Any keen observers of Jesse Rose’s output will all tell you the same thing: the LA based producer always does things on his own watch. While his is a meticulous way of working, it’s also one that’s come to fruition over the years with considerable success. While it might be somewhat unfair to label Rose a veteran of house music at this rate, his influence on the scene is unquestionable; so much so that he’s packed a lot into the past decade. From high-profile residencies in Berlin at two of the city’s foremost nightspots, to residencies on home-turf in fabric as well as a heaving discography and two labels, Made to Pay and Play it Down, it’s tempting indeed to wonder if Rose ever rests.
And if you’ve wondering what he’s been up to production wise over the past while, then here is your answer, with the stunning The Whole Twelve Inches a beguiling snapshot of the main mans many talents behind the production desk. A concept album (of sorts), there are twelve tracks on show here, with one released every month over the course of the past year. It’s a unique way of working that pays dividends here, and added to that, there’s also the fact that it features twelve club-ready tracks rather than some of the unnecessarily filler that can eventually pervade house music LPs.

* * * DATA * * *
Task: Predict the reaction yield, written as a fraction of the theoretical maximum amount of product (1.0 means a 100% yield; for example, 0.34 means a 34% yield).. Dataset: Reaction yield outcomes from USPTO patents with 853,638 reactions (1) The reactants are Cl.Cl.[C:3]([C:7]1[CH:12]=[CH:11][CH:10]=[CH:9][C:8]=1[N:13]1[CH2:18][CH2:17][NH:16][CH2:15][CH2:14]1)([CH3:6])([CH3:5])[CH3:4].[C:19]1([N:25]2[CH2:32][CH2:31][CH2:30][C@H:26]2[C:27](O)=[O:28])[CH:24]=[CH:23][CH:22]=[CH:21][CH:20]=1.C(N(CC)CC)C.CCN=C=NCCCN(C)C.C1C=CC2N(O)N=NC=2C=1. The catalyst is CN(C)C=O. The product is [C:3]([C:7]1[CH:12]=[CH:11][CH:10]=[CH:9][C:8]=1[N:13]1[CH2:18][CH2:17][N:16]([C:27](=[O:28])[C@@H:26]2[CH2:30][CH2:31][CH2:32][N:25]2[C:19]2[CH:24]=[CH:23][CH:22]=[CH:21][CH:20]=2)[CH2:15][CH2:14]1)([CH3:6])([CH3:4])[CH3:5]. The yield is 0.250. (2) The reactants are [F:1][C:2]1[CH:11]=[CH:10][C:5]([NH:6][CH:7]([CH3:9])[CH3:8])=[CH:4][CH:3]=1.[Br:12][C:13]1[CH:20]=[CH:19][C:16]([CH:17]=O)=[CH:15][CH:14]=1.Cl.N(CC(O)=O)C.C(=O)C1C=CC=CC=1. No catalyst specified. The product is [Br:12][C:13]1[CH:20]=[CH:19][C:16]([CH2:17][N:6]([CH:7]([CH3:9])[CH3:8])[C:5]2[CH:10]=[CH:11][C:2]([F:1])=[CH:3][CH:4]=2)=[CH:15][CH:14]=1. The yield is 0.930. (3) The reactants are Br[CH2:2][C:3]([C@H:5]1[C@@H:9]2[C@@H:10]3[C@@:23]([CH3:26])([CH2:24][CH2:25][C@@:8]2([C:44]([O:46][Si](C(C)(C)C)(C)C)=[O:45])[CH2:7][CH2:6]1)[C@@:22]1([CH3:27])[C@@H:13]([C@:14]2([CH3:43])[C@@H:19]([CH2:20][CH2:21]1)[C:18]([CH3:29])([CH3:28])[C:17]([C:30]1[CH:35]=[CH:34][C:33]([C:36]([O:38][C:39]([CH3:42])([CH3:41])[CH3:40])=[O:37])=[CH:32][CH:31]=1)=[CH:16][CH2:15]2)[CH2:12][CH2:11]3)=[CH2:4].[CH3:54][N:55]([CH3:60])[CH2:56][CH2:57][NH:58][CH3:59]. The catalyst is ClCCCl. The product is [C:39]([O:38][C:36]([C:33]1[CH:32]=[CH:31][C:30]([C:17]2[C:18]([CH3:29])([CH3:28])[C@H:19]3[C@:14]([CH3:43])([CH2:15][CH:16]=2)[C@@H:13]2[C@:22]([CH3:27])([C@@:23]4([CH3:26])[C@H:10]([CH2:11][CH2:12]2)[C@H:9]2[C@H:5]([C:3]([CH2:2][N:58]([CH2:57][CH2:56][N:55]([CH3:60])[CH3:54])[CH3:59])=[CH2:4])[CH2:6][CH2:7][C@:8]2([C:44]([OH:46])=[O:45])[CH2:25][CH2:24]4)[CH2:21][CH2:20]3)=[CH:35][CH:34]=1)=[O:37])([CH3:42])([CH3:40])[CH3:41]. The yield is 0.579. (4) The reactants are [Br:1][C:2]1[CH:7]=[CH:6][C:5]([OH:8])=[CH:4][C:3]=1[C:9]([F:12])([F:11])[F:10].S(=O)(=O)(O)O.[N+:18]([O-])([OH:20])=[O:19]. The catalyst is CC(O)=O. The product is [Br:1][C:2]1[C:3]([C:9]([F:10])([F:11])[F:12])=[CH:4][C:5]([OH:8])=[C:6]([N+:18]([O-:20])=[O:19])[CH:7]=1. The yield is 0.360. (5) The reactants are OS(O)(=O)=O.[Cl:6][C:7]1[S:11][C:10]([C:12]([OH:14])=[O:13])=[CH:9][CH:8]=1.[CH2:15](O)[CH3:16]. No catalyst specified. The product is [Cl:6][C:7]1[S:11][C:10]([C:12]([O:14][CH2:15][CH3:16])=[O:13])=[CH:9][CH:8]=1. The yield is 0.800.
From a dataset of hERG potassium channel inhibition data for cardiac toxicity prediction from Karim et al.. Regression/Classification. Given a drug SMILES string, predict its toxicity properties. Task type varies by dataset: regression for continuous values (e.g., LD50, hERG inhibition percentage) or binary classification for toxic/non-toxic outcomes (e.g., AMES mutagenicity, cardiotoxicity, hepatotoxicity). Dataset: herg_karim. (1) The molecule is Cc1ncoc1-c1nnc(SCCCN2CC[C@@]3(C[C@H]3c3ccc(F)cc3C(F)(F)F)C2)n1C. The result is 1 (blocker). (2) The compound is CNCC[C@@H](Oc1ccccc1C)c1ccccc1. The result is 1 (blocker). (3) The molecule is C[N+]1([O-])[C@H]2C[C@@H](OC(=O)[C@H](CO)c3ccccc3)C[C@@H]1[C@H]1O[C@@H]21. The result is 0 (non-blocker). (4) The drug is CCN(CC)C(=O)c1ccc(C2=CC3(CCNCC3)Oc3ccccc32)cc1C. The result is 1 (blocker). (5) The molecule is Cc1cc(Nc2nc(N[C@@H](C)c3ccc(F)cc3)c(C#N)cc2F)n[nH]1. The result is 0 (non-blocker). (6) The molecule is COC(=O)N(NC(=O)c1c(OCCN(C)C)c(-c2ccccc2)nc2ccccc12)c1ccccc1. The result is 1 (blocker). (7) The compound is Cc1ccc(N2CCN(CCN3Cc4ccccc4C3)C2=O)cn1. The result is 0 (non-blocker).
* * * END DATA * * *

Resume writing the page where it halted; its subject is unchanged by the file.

There are many different offerings on show here too, and Rose – for the most part at least – has jettisoned the vague electro stylings that served him so well over the years. Analogue number ”Alone” is a warm, fuzzy number that sounds plucked straight out of downtown Detroit, while ”Shuffle The Paper” could well be a sample of an old Chic riff. In short, the influences abound from the first beat to the last, but much like he always does, Rose puts his own inimitable stamp on proceedings. Other worth checking out high-points include ”When We Heard Solid Groove”, Rose’s homage to the man also known as Switch, and ”Underbelly”, a real stirring, epic and grandiose soundtrack-type affair. True, there are occasionally less inspiring moments, but on the whole, this is an album that’s to be savoured. That move to LA has quite obviously served Mr.Rose very well indeed.